The process of contoured tubing manufacturing

How tubemakers are meeting demands

PRACTICAL WELDING TODAY® JANUARY/FEBRUARY 2001

February 28, 2002

By:

This article discusses the importance of new technology in the roll forming industry, especially in welded contoured tubing. The author discusses the process of welding contoured tubing all the way through to the end product.

Figure 1:
Contoured tubing requires more forming passes than conventional tubing. The more complex the shape of the tube, the more forming passes required.

Sheet metal part users demand manufacturers to provide higher consistency, lighter weight, and better corrosion resistance. This leads nearly all producers of roll formed parts and contoured tube to face increasing material costs. Very rarely can they count on greater profits.

New manufacturing processes are paving the way for cost savings. Hollow or tubular sections with a suitable shape—a custom shape that is application-dependent—achieve much higher consistency in strength than conventional open profiles. The stiffness against torsion, for example, can be up to 1,000 times higher. This allows for a considerable reduction of strip material thickness and, consequently, material cost savings.

Manufacturing welded contoured tubing with difficult sections also is becoming more important to the roll forming industry, challenging the knowledge, experience, and innovation of manufacturers. Difficult sections require more than 30 forming stations to form a part, as well as high-quality and high-integrity welds.

Contoured tubes are odd-shaped tubes, rather than round, square, or rectangular. The characteristics of contoured tubing—material thickness, part geometry, and overall quality—can be varied and therefore adjusted to the component requirements.

Figure 2:
For contoured tubing, up to 30 forming passes can be used. However, tube welding systems with up to 50 forming passes have been built.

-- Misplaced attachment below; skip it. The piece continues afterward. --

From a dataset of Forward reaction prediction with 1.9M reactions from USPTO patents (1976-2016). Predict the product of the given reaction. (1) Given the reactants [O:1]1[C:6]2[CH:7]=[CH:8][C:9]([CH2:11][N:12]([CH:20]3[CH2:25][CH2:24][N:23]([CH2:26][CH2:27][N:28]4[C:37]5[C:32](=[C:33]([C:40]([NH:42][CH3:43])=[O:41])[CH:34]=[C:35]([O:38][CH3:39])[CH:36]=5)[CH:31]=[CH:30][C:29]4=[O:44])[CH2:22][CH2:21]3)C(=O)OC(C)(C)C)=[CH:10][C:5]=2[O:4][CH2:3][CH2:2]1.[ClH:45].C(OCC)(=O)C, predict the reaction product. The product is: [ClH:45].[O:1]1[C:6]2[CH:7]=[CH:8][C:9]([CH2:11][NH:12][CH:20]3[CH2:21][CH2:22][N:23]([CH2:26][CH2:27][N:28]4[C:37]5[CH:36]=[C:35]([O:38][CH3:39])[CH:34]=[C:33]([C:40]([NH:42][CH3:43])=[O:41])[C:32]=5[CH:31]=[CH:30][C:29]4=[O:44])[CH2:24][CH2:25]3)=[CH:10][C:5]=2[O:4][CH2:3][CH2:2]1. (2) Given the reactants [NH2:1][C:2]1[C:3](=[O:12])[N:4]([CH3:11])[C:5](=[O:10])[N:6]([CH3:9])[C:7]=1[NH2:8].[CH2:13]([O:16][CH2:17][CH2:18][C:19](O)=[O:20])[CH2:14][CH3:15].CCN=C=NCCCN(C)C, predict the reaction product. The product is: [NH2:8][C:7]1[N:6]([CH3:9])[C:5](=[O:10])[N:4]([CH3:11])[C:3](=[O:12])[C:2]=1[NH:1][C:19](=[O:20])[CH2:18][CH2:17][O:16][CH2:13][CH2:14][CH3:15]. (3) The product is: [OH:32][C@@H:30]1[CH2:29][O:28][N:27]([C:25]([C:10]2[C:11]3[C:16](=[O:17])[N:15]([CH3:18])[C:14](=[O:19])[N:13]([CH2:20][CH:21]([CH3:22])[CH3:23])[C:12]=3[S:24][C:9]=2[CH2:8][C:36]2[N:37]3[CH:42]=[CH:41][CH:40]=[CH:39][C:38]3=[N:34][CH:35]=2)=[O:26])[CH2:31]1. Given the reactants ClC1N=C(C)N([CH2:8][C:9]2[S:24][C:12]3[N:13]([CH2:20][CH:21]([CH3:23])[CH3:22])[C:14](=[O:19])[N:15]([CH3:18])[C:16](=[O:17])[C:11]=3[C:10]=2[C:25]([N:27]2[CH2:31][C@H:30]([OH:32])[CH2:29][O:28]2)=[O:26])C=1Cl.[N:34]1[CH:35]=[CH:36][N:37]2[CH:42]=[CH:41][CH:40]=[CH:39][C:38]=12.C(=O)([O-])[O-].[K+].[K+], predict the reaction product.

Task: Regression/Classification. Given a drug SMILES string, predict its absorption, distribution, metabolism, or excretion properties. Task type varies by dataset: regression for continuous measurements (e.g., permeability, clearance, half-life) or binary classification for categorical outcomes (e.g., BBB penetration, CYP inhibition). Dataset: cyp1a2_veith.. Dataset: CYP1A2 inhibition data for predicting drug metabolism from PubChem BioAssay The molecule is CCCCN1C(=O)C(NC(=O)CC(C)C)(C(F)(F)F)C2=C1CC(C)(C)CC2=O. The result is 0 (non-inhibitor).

Various punching, notching, or embossing operations can be performed on contoured tubing inline, or before or after forming. Modern contoured tube welding systems can produce products from all standard materials, including the following (see Lead-in photo):

1. Fine-grained steel.

2. Cold-rolled steel.

3. Microcomposition metal.

4. Aluminized steel (steel coated with an aluminum-iron alloy).

5. Hot-dip galvanized steel.

6. Electrogalvanized steel.

7. Stainless steel.

Roll Forming of Contoured Tubing

Because of their complex shapes, contoured tubing requires substantially more forming passes than conventional profiles or tubes (see Figure 1). For contoured tubing, up to 30 forming passes with the corresponding side roll tables can be used. However, tube welding systems with up to 50 forming passes already have been built (see Figure 2).

Given the large number of forming passes that may be needed, most forming units are equipped with a quick-change system.

In these systems, two, four, and six forming stands and the corresponding side roll tables are mounted onto a quick-change cassette. The cassette, an assembly with a quick-change plate with forming stands mounted on it, is loaded and unloaded via overhead crane or a fork truck. It houses the roll form tooling.

It is possible to automate fully the connecting process of the drive to the gearbox. The gearbox drives the work shafts contained in the quick-change cassette. The time required for the coupling process is entirely independent of the number of stands and is estimated to be approximately five minutes.

Figure 3:
An HF unit welds the formed shape into a tube.

Creating the Perfect Weld

After the tube is formed, a high-frequency (HF) unit welds the formed shape into a tube (see Figure 3). The inductor coil of the HF unit is mounted on a three-axis adjustable table and allows optimal positioning of the inductor to the welding table for a high-quality weld. A clear definition or presentation of the strip edges into the welding zone in which edge scarfing or rolling is required is an important prerequisite for a perfect weld.